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Crested Millipede (Abacion spp.)

Detailing the physical features, habits, territorial reach and other identifying qualities of the Crested Millipede

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Crested Millipedes have grooves and ridges, setting them apart from the more well-known 'armored' millipedes found under rocks and stones.

Updated: 01/26/2021; Authored By Staff Writer; Content ©www.InsectIdentification.org
Millipedes have a pair of legs on either side of their body segments. Though the density is high, millipedes have far fewer than 1,000 legs. This particular genus has brown legs and a brown body. The brown may be darker in some species and lighter in others. The number of body segments can range between 40-60 segments. What all Crested Millipedes share, though, are crests, or raised areas, on their segments which are followed by grooves. This creates a bumpy, textured body that looks a lot less like armor plating and more like leather.

Many millipedes are known to produce chemicals that are off-putting and help deter predators. Gently touching one may release faint or strong traces of the chemical depending on the millipede. This genus has this aromatic capability and the substance it secretes is p-cresol, a derivative of phenol. A behavioral defense the millipede often employs is curling up, which tucks in vulnerable body parts. Look for Crested Millipedes under leaf litter, rocks, and wood.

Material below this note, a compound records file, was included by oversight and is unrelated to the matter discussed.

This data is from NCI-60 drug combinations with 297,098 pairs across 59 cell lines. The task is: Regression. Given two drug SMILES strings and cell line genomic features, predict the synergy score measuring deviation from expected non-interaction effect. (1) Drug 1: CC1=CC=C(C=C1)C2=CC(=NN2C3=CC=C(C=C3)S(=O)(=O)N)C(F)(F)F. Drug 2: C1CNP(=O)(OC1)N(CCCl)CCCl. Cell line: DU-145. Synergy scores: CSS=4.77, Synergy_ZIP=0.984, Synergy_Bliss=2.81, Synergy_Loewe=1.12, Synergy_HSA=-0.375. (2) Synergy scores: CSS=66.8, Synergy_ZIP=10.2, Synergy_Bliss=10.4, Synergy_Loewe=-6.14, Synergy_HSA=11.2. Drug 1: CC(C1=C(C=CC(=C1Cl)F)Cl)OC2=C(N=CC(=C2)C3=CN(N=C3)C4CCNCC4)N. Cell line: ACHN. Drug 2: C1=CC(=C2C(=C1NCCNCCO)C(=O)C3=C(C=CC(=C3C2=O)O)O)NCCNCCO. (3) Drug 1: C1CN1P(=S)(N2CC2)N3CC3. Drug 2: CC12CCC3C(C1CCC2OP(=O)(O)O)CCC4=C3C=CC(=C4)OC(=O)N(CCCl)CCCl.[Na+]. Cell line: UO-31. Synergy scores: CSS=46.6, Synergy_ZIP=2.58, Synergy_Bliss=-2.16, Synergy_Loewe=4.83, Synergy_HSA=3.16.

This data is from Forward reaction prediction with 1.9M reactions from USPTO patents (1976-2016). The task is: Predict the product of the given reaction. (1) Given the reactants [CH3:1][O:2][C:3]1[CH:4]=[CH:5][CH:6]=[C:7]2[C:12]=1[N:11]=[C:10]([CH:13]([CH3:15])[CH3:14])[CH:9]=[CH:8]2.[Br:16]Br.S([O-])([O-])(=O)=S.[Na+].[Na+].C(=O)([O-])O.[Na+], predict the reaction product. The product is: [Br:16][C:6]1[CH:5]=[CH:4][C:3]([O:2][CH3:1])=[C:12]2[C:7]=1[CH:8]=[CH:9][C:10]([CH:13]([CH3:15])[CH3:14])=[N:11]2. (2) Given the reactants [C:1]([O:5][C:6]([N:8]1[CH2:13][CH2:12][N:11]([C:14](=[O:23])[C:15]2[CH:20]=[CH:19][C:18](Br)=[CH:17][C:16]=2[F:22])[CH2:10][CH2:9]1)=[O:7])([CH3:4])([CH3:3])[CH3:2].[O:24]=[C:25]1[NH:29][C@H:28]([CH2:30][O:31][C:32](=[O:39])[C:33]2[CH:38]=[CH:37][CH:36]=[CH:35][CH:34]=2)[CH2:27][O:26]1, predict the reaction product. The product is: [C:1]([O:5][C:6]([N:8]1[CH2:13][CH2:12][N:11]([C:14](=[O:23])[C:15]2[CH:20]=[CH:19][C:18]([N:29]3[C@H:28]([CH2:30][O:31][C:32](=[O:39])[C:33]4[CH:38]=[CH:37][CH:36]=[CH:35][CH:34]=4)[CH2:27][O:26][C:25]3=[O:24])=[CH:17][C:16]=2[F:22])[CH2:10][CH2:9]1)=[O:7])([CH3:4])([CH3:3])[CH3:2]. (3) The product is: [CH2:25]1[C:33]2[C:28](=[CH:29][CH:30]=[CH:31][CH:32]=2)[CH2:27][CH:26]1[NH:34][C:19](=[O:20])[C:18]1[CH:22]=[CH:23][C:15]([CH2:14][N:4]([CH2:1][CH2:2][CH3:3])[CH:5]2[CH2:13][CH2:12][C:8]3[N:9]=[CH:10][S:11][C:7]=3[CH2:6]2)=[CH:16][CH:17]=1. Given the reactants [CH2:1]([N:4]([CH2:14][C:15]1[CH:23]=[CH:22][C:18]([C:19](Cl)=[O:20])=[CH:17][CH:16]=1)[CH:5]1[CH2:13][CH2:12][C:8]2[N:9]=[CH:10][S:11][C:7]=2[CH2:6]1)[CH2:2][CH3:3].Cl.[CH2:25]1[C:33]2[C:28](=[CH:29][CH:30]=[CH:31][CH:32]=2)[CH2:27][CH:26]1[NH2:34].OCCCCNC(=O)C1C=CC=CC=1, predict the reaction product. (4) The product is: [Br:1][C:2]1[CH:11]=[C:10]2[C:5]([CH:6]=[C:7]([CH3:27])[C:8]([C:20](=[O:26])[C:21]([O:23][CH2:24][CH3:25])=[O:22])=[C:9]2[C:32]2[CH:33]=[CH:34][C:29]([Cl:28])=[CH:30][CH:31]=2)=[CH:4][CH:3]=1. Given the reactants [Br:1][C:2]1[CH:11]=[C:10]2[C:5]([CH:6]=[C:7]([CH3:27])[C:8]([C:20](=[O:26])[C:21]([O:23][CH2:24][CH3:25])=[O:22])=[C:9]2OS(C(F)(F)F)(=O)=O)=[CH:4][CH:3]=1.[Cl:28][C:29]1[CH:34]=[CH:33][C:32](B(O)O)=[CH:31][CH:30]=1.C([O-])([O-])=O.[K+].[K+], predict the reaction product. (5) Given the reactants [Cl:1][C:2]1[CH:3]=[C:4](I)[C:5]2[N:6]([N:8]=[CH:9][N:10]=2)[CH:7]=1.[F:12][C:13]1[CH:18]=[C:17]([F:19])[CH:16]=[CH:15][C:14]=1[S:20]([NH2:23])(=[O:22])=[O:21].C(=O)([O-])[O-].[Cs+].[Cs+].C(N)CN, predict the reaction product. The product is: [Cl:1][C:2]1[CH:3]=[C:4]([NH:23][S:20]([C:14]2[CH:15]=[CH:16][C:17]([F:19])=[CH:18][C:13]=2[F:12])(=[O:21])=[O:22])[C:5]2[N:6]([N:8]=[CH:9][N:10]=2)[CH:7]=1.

General Characteristics
Capability, Shape, Texture/Pattern, Benefits, Dangers
Striped or banded insect icon


Taxonomic Hierarchy
Species Breakdown
Kingdom: Animalia
  Phylum: Arthropoda
    Class: Diplopoda
      Order: Callipodida
        Family: Abacionidae
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          Genus: Abacion
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            Species: spp.
Identifying Information
Size, Colors, Features
Scientific Name: Abacion spp.
Category: Millipede
Size (Adult; Length): 0mm to 0mm (0" to 0")
Colorwheel Graphic Colors: brown
Descriptors: worm-like; ridges; many legs; red stripe

Relative Size Comparison
Typical Size Between 0mm (0.0in) and 0mm (0.0in)
Lo: 0mm
Md: 0mm
Hi: 0mm
Territorial Map*
U.S., Canada, and Mexico
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Prince Edward Is.  
* MAP NOTES: The territorial heat map above showcases (in red) the states and territories of North America where the Crested Millipede may be found (but is not limited to). This sort of data is useful when attempting to see concentrations of particular species across the continent as well as revealing possible migratory patterns over a species' given lifespan. Some insects are naturally confined by environment, weather, mating habits, food resources and the like while others see widespread expansion across most, or all, of North America. States/Territories shown above are a general indicator of areas inhabited by the Crested Millipede. Insects generally go where they please, typically driven by diet, environmental changes, and / or mating habits.


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